Dramatic licence has its limits, and a piece in today’s editions of both Mail and Express points this up superbly. A man was detained by Police in the Medway town of Gillingham on Friday of the previous week after jumping the barriers of a railway level crossing and narrowly avoiding being collected by a passing train, which, given the comparative masses involved, would have been instantly fatal.
But this is not sufficient for the papers involved, so readers are told that he narrowly missed “a 140mph train”. As any fule kno, whatever the potential top speed of any train, the line speed at the location concerned is what is relevant, and in this case it is just 60mph. Moreover, no railway line in the UK with level crossings on it is cleared for a speed over 100mph.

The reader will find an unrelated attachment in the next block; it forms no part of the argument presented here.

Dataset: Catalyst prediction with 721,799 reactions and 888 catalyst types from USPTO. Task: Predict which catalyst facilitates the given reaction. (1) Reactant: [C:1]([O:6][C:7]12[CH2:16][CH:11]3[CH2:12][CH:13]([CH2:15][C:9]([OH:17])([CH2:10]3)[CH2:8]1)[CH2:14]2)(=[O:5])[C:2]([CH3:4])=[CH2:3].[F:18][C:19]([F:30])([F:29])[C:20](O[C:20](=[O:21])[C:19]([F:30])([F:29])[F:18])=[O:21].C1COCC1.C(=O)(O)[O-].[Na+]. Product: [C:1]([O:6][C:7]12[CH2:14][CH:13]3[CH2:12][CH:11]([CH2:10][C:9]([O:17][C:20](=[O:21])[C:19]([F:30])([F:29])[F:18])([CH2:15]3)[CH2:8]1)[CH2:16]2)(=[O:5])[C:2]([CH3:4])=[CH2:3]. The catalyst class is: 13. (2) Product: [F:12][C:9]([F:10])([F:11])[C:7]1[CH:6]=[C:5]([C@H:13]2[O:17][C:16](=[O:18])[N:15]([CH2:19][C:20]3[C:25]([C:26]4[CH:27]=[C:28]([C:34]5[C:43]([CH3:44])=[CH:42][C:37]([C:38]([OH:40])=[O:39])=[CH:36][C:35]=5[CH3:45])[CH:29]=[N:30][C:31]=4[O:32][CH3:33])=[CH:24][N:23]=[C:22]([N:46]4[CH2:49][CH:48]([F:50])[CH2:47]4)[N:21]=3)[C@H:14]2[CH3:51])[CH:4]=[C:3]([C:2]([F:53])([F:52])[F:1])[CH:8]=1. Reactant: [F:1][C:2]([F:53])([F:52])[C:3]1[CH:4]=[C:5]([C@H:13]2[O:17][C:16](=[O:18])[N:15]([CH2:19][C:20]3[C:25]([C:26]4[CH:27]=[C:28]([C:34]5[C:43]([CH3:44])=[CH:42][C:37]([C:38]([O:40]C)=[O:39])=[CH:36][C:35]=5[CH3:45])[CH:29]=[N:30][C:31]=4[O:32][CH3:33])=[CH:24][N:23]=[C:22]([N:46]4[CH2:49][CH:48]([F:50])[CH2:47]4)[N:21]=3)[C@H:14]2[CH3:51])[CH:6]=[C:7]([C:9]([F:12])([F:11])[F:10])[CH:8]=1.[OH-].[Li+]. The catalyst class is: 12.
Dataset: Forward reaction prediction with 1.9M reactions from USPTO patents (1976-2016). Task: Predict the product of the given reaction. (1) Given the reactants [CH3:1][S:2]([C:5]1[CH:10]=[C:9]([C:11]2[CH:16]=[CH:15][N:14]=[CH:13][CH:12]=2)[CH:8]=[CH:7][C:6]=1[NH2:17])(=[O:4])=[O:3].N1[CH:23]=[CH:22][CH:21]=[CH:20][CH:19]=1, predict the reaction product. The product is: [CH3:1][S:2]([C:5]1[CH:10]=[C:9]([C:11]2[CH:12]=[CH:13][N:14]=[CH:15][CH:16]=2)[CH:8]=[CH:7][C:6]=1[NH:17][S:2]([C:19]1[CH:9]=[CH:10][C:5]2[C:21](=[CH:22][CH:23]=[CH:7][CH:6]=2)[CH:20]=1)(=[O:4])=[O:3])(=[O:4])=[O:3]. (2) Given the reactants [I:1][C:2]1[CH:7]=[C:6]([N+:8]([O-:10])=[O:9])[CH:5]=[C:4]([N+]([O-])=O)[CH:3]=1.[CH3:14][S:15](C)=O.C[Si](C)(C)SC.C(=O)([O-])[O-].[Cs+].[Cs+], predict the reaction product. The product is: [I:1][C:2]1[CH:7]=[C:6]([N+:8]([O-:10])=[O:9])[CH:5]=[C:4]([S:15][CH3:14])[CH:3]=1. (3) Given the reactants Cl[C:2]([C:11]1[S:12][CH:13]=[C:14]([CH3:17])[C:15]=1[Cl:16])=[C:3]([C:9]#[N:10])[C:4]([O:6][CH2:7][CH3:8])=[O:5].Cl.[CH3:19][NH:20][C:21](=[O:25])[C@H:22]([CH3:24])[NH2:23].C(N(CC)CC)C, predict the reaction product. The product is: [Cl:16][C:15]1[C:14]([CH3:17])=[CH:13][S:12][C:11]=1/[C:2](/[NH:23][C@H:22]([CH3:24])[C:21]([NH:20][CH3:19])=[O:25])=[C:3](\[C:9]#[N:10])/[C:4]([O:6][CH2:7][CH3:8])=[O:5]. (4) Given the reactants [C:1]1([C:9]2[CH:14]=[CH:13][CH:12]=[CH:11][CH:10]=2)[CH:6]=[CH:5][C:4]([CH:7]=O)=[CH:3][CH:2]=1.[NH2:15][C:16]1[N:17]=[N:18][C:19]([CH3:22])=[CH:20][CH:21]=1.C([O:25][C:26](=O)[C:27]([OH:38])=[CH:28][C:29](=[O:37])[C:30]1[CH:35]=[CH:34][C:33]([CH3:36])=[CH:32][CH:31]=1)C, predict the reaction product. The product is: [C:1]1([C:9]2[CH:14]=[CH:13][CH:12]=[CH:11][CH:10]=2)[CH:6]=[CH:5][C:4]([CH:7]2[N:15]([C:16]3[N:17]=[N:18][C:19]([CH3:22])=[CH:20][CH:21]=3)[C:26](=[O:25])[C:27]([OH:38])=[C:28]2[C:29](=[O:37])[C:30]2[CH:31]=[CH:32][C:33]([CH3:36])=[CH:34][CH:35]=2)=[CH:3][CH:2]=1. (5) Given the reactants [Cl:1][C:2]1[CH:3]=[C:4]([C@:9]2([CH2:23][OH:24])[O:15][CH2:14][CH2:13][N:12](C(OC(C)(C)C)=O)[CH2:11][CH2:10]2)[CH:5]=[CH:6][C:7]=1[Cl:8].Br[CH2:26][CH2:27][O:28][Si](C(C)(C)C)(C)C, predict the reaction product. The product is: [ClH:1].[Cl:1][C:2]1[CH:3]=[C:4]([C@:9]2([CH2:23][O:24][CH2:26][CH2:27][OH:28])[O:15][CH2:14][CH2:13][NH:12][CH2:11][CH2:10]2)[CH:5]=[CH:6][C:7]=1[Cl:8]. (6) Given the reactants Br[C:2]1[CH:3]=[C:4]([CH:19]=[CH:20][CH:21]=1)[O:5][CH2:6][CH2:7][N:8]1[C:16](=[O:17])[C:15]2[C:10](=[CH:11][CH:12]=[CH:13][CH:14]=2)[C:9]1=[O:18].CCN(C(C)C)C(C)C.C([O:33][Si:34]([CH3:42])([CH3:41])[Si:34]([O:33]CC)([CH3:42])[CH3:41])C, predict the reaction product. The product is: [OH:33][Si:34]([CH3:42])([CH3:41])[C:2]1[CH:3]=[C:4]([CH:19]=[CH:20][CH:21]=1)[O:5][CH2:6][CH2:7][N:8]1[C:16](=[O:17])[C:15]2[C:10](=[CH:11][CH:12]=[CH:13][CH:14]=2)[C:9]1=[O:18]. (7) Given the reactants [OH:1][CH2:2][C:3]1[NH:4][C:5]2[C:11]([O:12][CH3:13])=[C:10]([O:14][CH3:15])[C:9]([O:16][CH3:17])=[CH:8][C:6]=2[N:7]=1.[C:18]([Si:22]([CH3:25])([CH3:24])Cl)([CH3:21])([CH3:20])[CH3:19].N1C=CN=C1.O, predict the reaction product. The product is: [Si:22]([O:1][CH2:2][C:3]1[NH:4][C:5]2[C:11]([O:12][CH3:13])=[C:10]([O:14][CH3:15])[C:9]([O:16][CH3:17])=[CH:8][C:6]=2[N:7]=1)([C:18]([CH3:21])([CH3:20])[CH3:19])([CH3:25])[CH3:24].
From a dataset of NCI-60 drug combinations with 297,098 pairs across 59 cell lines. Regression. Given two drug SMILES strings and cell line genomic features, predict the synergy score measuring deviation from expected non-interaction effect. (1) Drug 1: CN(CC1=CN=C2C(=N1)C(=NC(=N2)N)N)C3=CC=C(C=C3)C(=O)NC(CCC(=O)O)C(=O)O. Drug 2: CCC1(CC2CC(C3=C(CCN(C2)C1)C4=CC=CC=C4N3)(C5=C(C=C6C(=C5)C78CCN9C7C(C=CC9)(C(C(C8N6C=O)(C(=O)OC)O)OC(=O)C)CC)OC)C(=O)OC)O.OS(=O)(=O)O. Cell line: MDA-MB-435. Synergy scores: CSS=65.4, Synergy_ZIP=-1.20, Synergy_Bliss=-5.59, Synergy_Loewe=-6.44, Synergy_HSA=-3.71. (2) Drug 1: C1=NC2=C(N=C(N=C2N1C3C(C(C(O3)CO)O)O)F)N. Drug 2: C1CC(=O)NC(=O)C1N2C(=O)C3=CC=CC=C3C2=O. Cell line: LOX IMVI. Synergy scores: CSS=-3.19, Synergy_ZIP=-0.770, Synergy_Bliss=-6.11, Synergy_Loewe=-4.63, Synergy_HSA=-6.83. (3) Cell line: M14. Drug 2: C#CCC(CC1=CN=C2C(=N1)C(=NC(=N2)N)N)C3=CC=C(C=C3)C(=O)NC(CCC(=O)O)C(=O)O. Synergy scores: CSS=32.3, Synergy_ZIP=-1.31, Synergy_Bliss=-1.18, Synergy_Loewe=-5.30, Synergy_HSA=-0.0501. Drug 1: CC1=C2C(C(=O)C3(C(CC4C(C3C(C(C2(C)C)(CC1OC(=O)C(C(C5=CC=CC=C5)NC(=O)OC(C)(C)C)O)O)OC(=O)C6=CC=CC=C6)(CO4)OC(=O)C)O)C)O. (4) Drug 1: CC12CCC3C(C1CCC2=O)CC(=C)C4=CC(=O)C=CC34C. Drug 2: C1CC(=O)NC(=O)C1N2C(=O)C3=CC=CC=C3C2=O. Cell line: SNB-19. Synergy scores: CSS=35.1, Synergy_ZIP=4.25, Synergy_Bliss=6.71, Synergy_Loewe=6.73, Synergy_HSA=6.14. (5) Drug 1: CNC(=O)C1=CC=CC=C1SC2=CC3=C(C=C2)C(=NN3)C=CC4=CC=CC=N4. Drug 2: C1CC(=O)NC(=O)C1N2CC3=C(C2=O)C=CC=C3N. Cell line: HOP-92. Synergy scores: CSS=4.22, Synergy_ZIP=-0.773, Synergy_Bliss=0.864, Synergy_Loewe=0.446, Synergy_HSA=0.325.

The Mail goes further, and tells that the Javelin train, operated by SouthEastern, is “Britain’s fastest train”, which, despite advertising this claim, it is not. The Eurostar trains are capable of 186mph, and regularly exceed 140mph on the part of the London to Paris and Brussels runs on this side of the Channel Tunnel. Trains that work the East and West Coast Main Lines are both potentially capable of 140.
And the Mail piece also manages to invent a feature called a “train tower”, which suggests that someone is looking in the Stateside book of rail terminology. In this country it’s a plain old Signal Box, or Crossing Box. And the Javelin trains don’t have a separate engine, so there isn’t a “thundering engine”. All of that demonstrates the perils of not getting copy read for technical accuracy, and over-dramatising.
That obscures that real tragedy of the situation: only at the end of the Mail article (and not at all by the Express) is it noted that Police later detained a 61 year old man under the provisions of the Mental Health Act.